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Too Many Scripts Can Kill Your Continuous Delivery

MMS Founder

Article originally posted on InfoQ. Visit InfoQ

Avantika Mathur, product manager at Electric Cloud, spoke at Continuous Lifecycle London last month on the costs associated with an ever increasing number of scripts in a Continuous Delivery pipeline. Besides the maintenance cost, the lack of visibility and auditability on exactly what activities are being carried out before deploying a change to production is another major cost not many organizations are aware of.

Solving this problem requires first recognizing the issues and establishing guiding principles for a new approach to pipeline orchestration. Mathur recommends these principles as a starting point:

  • ensure repeatability and consistency between deployments
  • separate application definitions from the environment(s) where it will be deployed/run
  • aim for portability between environments
  • avoid lock-in to certain tools and technology (in other words, make sure the practices are guiding the work, rather than the tools)

In terms of actually moving away from the script sprawl, Mathur’s suggested approach is to first refactor scripts into parameterized common functions and later replace them – where possible – by tools that can do the same job as well or even better.

However, tackling a large number of scripts at once can be challenging (from both technical and people point of views) and ineffective (focusing on low ROI first). Mathur recommends an iterative approach. First, run value stream mapping exercises to identify immediate bottlenecks and dependencies slowing down delivery and/or obfuscating the delivery process. That will help prioritize which scripts need to be refactored first. Mathur also suggested categorizing existing scripts into buckets (configuration, deployment, test automation, etc) to identify duplicate tasks, classifying them in terms of complexity to estimate effort, measuring how often the script is run to estimate potential benefit, and, finally, checking if there’s a better (not home-grown) alternative to minimize cost.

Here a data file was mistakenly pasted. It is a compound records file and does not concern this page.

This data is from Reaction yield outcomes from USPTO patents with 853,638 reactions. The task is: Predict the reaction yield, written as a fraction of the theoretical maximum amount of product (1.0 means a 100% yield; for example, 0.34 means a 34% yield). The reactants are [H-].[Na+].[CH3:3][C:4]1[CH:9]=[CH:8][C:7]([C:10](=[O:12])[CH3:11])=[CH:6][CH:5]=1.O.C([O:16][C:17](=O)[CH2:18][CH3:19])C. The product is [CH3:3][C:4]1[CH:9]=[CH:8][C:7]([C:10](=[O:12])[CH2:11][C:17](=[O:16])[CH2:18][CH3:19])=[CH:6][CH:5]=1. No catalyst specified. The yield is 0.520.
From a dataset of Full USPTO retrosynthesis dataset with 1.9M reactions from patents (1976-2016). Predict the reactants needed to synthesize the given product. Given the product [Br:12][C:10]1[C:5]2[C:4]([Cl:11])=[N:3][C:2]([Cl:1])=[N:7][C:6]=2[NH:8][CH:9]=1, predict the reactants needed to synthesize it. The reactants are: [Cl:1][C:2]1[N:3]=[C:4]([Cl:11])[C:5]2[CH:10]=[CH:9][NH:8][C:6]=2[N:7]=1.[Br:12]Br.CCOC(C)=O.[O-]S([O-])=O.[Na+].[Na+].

Mathur has seen first hand the effects of these “scripting nightmares”, from 80% of a team’s engineering time being spent on their maintenance (not evolution) or scripts that are simply automating ineffective, slow processes, rather than help deliver faster and/or safer. Typical “smells” that indicate scripts are out of control and insufficient care is being taken on the pipeline orchestration include engineers dedicated to maintaining scripts, fear of making changes to fragile scripts, lack of visibility on what was executed, lengthy processes to prepare for audits.

In short, Mathur recommends “treating the pipeline as a product”, making sure each change to the pipeline is tested and fully vetted before “production” (i.e. available to everyone in engineering). This also means making the pipeline visible to everyone, measuring and improving performance with metrics and benchmarks, and reusing existing pieces as much as possible.

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